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The US Navy used its new marine surveillance aircraft to provide accurate targeting data to Ukrainian forces to sink the Russian Black Sea flag ship Moskva on April 13.
Ukraine claimed it fired two Neptun missiles at the Russian warship which was patrolling south of Odesa.
Russia initially claimed the vessel, which had more than 500 crew on board had blown up after a fire onboard.
Later, the Kremlin was forced to admit the vessel – named in honour of the Russian capital – had been taken out by hostile action.
The US Navy deployed one of its Boeing Poseidon P-8 maritime surveillance aircraft on the Black Sea coast over Romania in the hours before the Ukrainian attack on the Moskva
The Moskva sank shortly after this image was taken following the missile strike on the cruiser
According to The Times, a US marine surveillance P-8 Poseidon aircraft, was tracking Moskva in the hours before it was attacked before supplying its location to the Ukrainian military.
The Boeing-made aircraft is based upon the Boeing 737-800 jet – which is widely used by airlines such as Ryanair.
However, instead of passengers, the Poseidon is packed with state-of-the-art surveillance equipment which can track surface vessels and submarines at ranges of more than 100 miles.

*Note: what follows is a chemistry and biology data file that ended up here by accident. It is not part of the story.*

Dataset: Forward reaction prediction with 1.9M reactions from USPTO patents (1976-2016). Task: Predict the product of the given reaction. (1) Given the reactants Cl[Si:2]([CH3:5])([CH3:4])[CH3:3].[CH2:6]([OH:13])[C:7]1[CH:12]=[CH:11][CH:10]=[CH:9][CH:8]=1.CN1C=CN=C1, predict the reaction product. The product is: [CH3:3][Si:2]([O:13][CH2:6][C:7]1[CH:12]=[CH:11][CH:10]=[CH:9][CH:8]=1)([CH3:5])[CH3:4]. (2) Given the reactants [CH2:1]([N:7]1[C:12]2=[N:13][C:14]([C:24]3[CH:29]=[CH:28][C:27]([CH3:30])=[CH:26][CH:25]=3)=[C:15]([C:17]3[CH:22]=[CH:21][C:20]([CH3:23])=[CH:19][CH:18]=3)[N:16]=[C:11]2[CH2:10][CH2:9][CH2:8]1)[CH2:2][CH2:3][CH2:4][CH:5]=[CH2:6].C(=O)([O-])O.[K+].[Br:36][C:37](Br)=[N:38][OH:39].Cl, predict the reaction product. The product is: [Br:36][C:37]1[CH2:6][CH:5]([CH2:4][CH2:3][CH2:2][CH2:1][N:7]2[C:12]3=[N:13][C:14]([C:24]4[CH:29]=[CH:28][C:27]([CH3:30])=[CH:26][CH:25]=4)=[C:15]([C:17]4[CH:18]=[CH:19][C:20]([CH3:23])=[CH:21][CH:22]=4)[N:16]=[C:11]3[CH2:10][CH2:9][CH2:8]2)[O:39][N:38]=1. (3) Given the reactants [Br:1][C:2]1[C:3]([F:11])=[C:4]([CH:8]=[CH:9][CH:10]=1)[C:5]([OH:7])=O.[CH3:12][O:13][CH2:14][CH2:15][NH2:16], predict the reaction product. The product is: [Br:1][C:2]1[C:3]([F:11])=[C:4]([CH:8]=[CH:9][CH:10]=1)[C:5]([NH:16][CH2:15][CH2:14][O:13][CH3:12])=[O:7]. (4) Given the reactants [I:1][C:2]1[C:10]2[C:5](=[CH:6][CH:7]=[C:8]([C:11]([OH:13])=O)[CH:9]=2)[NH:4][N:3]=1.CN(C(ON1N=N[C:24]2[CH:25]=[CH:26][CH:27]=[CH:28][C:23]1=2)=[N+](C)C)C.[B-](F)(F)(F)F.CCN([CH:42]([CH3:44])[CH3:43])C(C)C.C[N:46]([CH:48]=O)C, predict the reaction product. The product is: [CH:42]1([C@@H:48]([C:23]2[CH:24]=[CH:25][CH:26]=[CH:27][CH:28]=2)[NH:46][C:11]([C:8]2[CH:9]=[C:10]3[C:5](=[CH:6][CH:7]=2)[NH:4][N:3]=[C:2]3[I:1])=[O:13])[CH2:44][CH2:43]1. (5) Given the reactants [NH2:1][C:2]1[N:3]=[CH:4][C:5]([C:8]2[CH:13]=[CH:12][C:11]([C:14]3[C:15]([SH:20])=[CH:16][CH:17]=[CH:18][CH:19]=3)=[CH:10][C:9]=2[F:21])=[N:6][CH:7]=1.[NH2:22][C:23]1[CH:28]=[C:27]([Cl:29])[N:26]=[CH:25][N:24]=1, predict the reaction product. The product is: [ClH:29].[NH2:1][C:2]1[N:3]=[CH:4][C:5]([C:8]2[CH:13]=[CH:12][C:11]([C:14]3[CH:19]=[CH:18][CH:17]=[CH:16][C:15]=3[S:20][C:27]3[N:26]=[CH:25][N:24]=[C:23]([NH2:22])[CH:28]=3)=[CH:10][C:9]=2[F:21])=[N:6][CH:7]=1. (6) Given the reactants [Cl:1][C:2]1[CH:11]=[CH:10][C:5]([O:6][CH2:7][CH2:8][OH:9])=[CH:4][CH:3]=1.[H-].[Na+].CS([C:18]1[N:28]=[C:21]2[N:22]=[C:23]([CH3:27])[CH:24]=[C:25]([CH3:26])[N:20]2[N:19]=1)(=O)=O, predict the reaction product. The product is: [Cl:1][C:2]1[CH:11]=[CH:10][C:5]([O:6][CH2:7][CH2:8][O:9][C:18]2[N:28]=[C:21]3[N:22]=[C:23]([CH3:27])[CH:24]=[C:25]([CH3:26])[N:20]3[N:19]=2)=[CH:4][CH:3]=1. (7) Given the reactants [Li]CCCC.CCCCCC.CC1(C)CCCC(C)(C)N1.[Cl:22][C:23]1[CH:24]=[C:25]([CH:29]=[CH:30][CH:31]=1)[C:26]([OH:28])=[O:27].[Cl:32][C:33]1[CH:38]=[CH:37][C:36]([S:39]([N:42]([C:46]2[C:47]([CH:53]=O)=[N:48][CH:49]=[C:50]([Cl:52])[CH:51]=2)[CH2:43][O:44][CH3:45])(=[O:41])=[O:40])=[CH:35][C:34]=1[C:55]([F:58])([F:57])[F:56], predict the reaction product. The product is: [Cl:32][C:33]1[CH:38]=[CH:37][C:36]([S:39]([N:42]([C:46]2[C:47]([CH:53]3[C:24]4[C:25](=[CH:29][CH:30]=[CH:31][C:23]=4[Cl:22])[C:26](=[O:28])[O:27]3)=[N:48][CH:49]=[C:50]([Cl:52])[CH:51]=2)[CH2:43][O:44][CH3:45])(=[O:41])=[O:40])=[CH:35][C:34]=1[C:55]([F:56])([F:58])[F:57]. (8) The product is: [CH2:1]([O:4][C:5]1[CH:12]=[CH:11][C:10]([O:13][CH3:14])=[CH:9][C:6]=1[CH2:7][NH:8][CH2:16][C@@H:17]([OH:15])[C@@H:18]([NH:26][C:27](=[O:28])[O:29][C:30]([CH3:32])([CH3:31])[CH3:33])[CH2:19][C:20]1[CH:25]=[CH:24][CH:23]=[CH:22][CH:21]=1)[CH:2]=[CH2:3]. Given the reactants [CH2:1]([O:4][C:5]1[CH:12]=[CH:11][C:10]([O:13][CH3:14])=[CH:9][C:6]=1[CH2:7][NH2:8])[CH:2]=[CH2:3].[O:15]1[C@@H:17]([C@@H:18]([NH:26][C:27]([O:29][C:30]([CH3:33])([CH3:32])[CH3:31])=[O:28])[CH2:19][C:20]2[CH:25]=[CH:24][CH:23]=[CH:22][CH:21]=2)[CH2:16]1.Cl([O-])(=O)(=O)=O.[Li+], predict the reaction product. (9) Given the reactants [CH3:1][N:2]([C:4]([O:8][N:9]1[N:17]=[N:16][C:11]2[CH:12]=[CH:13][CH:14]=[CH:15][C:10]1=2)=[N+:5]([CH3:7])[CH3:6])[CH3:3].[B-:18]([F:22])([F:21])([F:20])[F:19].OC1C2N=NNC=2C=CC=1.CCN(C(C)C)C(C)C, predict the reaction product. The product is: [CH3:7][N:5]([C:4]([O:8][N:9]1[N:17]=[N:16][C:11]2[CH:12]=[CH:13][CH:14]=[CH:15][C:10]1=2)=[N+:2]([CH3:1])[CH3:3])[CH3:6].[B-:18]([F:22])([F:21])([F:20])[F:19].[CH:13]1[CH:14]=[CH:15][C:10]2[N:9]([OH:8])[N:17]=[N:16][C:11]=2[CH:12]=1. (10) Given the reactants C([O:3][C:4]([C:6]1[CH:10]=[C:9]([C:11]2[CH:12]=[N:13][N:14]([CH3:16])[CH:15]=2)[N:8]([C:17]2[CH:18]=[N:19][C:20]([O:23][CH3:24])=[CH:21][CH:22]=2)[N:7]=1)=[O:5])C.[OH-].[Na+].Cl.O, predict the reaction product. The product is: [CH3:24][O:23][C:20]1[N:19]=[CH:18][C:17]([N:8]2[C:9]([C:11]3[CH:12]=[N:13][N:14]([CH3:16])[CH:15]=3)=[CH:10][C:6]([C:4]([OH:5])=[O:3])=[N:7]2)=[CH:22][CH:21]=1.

According to The Times, the P-8 took off from Italy and took up station on the Romanian Black Sea coast where it attempted to locate the position of the Russian Black Sea fleet.
Since the invasion of Ukraine, a range of NATO surveillance platforms and drones have been monitoring Russian movements from the Polish coast, along the Ukrainian border and down to the Black Sea.
The Moskva, pictured leaving Sevastopol on April 10, was the main air defence asset in the Black Sea Fleet and served as its flagship
Moskva was the Russian Black Sea fleet’s main radar platform, equipped with S-300 surface to air missiles to protect from air attack.
The vessel sank as tugs attempted to tow the crippled warship back to Crimea for repairs.
The Neptun is an anti-ship missile that was recently developed by Ukraine and based on an earlier Soviet design. The launchers are mounted on trucks stationed near the coast, and, according to the Washington-based Centre for Strategic and International Studies, the missiles can hit targets up to 175 miles away. That would have put the Moskva within range, based on where the fire began.
According to The Times, the P-8 left US Naval Air Station Sigonella in Sicily on April 13, hours before the attack.
Before reaching the Black Sea coastline, the Poseidon turned off its trackers, so it could no longer be followed online.
The aircraft was ‘hidden’ for almost three hours before it returned to Flight Radar 24.
Aviation data analysis Amelia Smith told The Times that there were slightly more US aircraft covering the Black Sea coast on the day of the attack.
However, the US Navy refused to confirm if they assisted Ukraine with the attack by providing intelligence data.
A Defence source added: ‘In keeping with our support to Nato’s eastern flank, we have been conducting some limited air patrols off the coast of Romania. But we will not speak to the details of operational matters.’